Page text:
THE NEHEMIAH PATTERN

for

COMMUNITY DEVELOPMENT by LOCAL CHURCHES

 

 

CONTENTS

 

 

Preface on this page

 

INTRODUCTION

1

Setting the Scene

2

From Bible to Action

 

PART 1 BIBLICAL THEMES

3

Creation

4

Fall

5

Redemption

6

Law

7

Wisdom and Prophets

8

Incarnation

9

Jesus' Ministry

10

New Testament Teaching

11

The Kingdom

 

PART 2 THE EXAMPLE OF NEHEMIAH

12

Knowing the Context

13

Taking an Initiative

14

Identifying Resources

15

Overcoming Opposition

16

Involving and Enabling the Community

17

Community Benefits

18

Lessons Learnt

 

PART 3 NEW TESTAMENT APPLICATIONS

19

Jesus

20

Paul

21

The Church at Ephesus

 

PART 4 APPLYING THE NEHEMIAH PATTERN TODAY

22

The Nehemiah Pattern

 

Bibliography

 

EXTENDED BIBLIOGRAPHY AND ORGANISATIONS

 

Annotated Bibliography on Community Development for Churches - under construction

 

PREFACE

 

This is an adapted version of a paper I wrote in 1992, The Nehemiah Pattern: (The Local Church and Community Development), which only appeared in manuscript form. Following the writing of an MSc. at Oxford Brookes University entitled Development Practices and Churches; The Role of the Local Church in Community Development, in 1993 which referred back to that paper for theological justification for such a church role, I decided to produce this as such a theological introduction. It is substantially the same as the original manuscript but omits the examples which were included in the MSc. dissertation.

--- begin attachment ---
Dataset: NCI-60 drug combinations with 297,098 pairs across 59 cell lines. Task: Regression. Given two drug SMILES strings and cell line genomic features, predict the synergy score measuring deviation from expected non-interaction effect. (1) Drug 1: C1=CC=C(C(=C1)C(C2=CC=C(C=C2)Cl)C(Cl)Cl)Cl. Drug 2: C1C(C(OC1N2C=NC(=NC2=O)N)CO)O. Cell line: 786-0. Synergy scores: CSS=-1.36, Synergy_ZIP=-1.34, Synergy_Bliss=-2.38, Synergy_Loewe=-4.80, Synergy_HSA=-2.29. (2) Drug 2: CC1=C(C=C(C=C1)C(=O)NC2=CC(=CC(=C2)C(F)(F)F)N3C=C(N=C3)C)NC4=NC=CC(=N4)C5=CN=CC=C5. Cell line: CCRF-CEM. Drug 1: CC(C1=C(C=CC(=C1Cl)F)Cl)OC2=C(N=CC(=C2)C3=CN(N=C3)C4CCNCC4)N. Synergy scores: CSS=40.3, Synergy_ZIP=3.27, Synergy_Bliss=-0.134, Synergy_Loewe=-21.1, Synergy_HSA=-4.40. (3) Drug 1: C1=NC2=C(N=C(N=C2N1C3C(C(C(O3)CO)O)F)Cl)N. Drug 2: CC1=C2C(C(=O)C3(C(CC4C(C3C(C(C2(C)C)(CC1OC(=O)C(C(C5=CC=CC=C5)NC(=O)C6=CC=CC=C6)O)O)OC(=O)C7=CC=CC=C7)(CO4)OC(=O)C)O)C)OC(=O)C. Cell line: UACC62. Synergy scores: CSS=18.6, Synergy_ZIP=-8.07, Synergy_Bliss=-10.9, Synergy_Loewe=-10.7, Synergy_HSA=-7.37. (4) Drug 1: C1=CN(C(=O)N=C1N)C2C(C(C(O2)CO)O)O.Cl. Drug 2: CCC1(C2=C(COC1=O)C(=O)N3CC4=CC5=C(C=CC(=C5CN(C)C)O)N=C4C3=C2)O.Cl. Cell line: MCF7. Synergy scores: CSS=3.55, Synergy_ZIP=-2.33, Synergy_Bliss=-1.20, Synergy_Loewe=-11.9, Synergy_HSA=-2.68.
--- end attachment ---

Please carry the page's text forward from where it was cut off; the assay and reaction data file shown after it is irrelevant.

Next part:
Leslie Barker, Wembley November 1999

With both main political parties announcing that they want the voluntary sector, including religious communities, to increasingly take the place of Government in delivering welfare services to those in need, this paper takes on a new importance. It does not address that question directly, but by looking at biblical models it suggests a more important role for Christian communities in community development, rather than in service provision.

This paper is directed more towards churches than towards community architects or even planners, whose role (apart from being church members and hence interested in this paper) should be to serve the new community groups whether established through the intervention churches or by other means.

LB January 2001

 next